Posted by: Rob Viens | June 19, 2012

“Cotyledons” of a Theory

On June 19th, the Beagle was getting prepared for it’s big trip to points south.  And even though Brazil may have seemed like it was far away from home, the Beagle was soon to embark on a trip to the truly remote land of Tierra del Fuego. Darwin writes about the preparations, comparing them with the original departure almost 6 months ago:

“Spent the day between the city & being on board.— They are very busy in stowing provisions for sea.— The ship looks in same inextricable confusion which she was in Plymouth.— The Warspite is making sweeps & boarding netting for us.— Our complement of men is increased.— Mr Forsyth is removed from the Flag ship into the Beagle & fills the place of poor little Musters.” (June 19)

“Mr. Forsyth” is Charles Forsyth, the newest midshipman to be added to the crew.  Forsyth actually kept his own journal of the voyage (See more at Charles Darwin Online) – a recently new discovery. Forsyth’s major “claim to fame” after the Beagle voyage was leading one of the first expeditions to look for the lost Franklin Expedition in the arctic.  This was a private expedition sponsored by John Franklin’s wife which seemed to be plagued with problems. (You may recall that Robert McCormick also led a similar expedition.)

On a separate note today…

I know that a lot has been written about exactly when Darwin first started to formulate his theory of evolution by natural selection. At this point, I am no expert on what the scholars have to say about that defining moment.  However, I do know that the observations Darwin made in Brazil were providing him with a big data set to work from. And in the records of these observations we start to see comments that suggest the seeds of the theory had already been planted (if only subconsciously) and may even have been sprouting cotyledons (seed leaves – see yesterday’s post :)).

One such set of observations comes from a June 1832 entry in his Zoological Notebook.  Keep in mind that these was written on the spot, after having been away from home for about 6 months. They are “raw” observations, untarnished by any later observations or influences.

The first comment is more general, but it is sort of a prequel to the second.  As noted in earlier entries, Darwin seems to identify species based on what he knows about familiar species in Britain. But even also realizes that species in Brazil are entirely different from those in Europe.  I’ll let Darwin explain:

“The traveller in a country where every feature wears so totally a different aspect is liable to fall into errors from expecting contrasts & reversed order of things where they do not exist: from this cause a greater degree of caution is necessary in comparing the appearance of Nature in the two zones than would have at first have been expected.” (Zoological Notebook, June 1832)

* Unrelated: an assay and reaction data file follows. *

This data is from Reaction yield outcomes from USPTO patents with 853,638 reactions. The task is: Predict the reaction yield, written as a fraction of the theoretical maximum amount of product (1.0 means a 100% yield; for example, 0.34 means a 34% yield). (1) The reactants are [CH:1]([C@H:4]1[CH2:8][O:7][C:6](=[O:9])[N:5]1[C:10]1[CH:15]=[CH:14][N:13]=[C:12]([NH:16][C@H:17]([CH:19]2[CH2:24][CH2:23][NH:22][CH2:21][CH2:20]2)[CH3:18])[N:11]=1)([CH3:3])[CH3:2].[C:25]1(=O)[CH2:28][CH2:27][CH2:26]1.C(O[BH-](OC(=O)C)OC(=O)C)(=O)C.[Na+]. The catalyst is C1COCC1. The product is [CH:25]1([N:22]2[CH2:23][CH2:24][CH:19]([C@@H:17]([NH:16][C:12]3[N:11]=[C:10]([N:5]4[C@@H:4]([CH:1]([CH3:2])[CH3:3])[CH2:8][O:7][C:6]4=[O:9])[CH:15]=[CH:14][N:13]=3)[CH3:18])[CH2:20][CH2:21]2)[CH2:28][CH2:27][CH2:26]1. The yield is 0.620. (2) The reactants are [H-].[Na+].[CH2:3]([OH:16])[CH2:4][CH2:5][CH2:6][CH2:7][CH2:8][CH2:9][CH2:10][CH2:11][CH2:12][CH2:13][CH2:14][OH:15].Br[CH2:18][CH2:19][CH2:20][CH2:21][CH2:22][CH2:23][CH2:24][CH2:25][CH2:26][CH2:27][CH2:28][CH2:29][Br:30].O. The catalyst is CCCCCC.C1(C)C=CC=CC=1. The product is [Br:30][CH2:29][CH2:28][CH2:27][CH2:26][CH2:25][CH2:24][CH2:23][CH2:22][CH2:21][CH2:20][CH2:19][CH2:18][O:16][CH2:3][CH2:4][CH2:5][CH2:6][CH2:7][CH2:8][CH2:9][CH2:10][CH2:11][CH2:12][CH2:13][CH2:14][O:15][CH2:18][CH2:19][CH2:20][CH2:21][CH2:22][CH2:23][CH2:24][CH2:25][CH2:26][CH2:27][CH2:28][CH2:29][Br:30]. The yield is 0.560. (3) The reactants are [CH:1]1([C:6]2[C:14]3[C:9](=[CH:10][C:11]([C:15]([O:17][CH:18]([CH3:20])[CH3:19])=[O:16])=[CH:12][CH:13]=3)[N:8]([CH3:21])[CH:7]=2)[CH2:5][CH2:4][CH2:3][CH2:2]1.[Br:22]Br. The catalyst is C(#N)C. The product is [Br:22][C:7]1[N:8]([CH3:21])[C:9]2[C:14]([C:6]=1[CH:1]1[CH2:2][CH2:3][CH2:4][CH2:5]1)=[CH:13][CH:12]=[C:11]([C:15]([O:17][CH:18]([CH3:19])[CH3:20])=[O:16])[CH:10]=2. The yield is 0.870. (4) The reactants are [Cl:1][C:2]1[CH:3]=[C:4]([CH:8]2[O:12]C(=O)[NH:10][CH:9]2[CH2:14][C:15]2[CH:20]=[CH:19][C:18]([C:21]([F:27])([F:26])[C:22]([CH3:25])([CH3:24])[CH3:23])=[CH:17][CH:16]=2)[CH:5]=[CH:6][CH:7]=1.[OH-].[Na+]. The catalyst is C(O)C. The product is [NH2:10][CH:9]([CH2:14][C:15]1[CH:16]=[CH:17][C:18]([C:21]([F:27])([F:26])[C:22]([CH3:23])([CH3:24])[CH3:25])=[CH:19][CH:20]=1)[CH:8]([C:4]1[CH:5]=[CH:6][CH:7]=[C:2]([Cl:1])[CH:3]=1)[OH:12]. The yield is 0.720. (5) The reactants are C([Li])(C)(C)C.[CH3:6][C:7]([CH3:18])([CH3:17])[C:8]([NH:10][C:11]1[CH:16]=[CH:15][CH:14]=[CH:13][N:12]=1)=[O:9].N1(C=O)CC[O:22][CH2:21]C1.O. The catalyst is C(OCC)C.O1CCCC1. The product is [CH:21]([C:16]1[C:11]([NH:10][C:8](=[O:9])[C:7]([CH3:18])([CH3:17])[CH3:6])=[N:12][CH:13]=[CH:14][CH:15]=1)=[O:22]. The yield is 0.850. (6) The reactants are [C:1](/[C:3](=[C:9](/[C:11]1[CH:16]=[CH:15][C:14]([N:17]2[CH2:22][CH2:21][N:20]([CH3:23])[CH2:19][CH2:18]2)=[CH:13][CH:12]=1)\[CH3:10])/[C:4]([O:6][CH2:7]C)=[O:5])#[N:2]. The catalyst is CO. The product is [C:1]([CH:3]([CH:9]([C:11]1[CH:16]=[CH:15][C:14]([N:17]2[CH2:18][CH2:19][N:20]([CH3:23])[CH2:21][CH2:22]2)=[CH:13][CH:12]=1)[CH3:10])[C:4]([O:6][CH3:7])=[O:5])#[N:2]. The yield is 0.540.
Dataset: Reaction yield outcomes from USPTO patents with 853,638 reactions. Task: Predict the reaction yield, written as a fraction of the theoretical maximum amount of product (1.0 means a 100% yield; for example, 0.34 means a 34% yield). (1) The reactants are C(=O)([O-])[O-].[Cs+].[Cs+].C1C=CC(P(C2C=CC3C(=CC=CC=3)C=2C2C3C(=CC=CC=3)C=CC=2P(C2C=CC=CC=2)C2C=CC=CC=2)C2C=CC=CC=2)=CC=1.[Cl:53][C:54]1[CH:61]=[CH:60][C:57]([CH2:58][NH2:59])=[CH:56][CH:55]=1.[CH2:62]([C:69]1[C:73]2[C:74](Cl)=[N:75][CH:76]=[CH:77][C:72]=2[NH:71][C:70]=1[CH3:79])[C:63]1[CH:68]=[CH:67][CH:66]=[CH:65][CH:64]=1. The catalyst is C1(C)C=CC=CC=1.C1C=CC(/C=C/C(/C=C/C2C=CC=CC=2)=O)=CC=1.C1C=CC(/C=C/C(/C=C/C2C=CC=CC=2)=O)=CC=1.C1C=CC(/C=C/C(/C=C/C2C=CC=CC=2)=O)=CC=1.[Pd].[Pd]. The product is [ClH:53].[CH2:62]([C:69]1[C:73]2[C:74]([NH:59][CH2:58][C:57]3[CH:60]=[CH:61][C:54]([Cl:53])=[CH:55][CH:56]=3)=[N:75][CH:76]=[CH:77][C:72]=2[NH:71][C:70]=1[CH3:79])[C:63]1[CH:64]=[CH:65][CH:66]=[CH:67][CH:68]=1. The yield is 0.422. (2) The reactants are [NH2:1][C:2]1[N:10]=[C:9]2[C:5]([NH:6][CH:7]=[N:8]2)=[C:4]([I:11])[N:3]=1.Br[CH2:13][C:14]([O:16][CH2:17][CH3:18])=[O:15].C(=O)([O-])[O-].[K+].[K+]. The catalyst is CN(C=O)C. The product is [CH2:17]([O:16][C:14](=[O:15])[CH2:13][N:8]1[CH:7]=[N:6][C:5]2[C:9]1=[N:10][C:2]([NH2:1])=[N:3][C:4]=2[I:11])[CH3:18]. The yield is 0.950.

OK – so it is pretty clear that species in different parts of the world are different.  But Darwin goes a step further a few pages later when he also describes how they seem to “go together”.

“I could not help noticing how exactly the animals & plants in each region are adapted to each other.— Every one must have noticed how Lettuces & Cabbages suffer from the attacks of Caterpillars & Snails.— But when transplanted here in a foreign clime, the leaves remain as entire as if they contained poison.— Nature, when she formed these animals & these plants, knew they must reside together.” (Zoological Notebook, June 1832)

Bat and cactus perfectly adapted to one another (from Murray State Bio 101 site):

bat pollinating a cactus

This is a fairly central concept in ecology  – a field which Darwin helped found. Furthermore, it raises the question, “why?”.  Why are the species in a particular region adapted to each other and not to species in other regions? Knowing a little of how Darwin seemed to think, I have no doubt that he asked himself this very question. If fact, he even goes so far as to answer it (at least in simple terms) – “Nature, when she forms these animals…”. Clearly, he suggests that species are “formed by nature”.  The specific answer to that question (coevolution) is at the heart of the Origin of Species. (RJV)



  1. […] on the slight modifications of tropical species compared to their northern counterparts (see “Cotyledons” of a Theory).  He had become a true naturalist – a path that would ultimately have him returning to England […]

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